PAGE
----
This day. March 21st.
One of the worst days of my year. Leading up to this day, my mind starts to drift away back in time . . . my heart starts to ache for days gone by . . . my soul just knows what day is coming.
I try to deny this is the case, but after nine years I’m tired of fighting it. Embracing this day and all of its awfulness is all I can really do anymore.
Nine years ago on this day, my beautiful mother took her last breath here on Earth.
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I remember exactly how that day went and my subconscious likes to play it over and over on the movie reel in my mind even though I tell myself I don’t want to see it.
My personality doesn’t lend me to easily engage my emotions because once I do, it’s hard to stop. It’s so much easier to try to suppress all the feelings. But you can only do that for so long.
They say grief comes in waves, and oh, how true that is. I’ll just be going along in life when I feel the wave start to swell, and before I know it, it’s rolling me over and over under the water. It’s easy to let yourself be swept away by it.
It’s so easy to wallow in the sadness and just stay there for days and weeks.
I won’t let myself do that, though. Instead, I will probably just eat brownies for breakfast (which I’ve done), call my sisters on the phone and cry, lie in bed with my pajamas on and look at pictures for awhile.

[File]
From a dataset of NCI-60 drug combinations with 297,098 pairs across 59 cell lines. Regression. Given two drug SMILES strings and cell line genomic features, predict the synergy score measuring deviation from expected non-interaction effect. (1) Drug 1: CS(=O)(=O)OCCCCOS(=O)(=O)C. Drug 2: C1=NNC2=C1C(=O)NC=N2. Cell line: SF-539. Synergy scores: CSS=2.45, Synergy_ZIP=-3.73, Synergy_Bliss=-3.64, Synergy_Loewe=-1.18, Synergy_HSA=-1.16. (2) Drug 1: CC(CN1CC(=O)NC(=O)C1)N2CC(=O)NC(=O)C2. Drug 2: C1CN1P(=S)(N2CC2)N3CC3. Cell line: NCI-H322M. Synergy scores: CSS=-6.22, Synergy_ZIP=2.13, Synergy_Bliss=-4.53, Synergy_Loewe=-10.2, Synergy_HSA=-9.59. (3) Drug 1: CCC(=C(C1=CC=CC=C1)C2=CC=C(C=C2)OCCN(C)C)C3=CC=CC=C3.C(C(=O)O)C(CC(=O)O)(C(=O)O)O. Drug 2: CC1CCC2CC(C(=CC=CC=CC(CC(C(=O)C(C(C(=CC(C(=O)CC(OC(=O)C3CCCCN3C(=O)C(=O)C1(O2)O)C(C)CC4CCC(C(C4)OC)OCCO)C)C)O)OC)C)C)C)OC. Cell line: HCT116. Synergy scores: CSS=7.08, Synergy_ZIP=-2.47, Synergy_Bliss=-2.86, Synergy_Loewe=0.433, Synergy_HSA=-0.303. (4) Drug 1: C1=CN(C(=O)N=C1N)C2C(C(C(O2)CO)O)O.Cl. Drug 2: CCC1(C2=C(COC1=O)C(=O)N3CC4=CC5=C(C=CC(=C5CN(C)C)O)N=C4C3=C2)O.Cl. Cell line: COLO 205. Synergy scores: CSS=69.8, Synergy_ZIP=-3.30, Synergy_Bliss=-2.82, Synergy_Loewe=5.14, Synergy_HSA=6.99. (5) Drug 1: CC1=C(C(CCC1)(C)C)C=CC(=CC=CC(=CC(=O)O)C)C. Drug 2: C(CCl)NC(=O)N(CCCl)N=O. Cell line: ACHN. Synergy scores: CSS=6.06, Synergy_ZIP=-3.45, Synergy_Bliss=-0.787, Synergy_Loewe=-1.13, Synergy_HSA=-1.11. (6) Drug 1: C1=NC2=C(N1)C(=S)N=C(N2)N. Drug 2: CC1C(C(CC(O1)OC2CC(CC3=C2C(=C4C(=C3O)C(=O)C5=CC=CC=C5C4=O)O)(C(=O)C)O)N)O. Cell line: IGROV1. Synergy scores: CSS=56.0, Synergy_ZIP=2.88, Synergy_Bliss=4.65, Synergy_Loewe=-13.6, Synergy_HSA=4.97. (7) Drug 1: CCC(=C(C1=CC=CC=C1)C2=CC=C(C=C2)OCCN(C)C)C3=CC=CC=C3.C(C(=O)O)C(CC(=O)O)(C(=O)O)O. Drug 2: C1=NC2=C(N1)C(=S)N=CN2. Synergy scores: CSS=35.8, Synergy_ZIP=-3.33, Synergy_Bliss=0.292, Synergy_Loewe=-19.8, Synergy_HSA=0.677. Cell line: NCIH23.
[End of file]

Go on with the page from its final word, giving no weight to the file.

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This post wasn’t meant for you to pity me or feel bad for me because really, what good is pity, anyway?
I want you to see the reason I am able to get past this day unscathed.
He has been my sustainer these past nine years. My comforter, my guide, my friend who sticks closer than a brother, my lighthouse on the shore when I feel the tide of grief pulling me out to sea.
It’s OK and healthy to grieve. But at some point, you have to stop letting the grief control how you live your life.
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This day will always be hard for me, I’m sure. This day, Mother’s Day, her birthday, Christmas. All the days she made special or that we celebrated her shooting star of a life. But God sustains and keeps me. I continually have to cast this care on Him. The best part is, He never grows tired of carrying it for me.
Some day I will get to see my comforter face to face. And the joy and beauty of that truth is that I will also get to see my mom that same day. The one who raised me, loved me, and taught me what it meant to follow Christ.
My heart fills with joy over that thought. My heart clings to that hope.
If you’re drowning under the wave of grief, don’t let it consume you.
Talk to someone. Pray. Talk to your pastor. Ask for help from your spouse or friend. Talk to me. I know what it means to lose your best friend and mom, so I’m sure I could be of help. But just don’t let it consume you. Give that care to God because He cares so much for you. Even if it means you have to give it over and over again.
Feel the sadness. Embrace it for a day.
But give it back to God the next and thank Him for His goodness.
Previously published on the author’s blog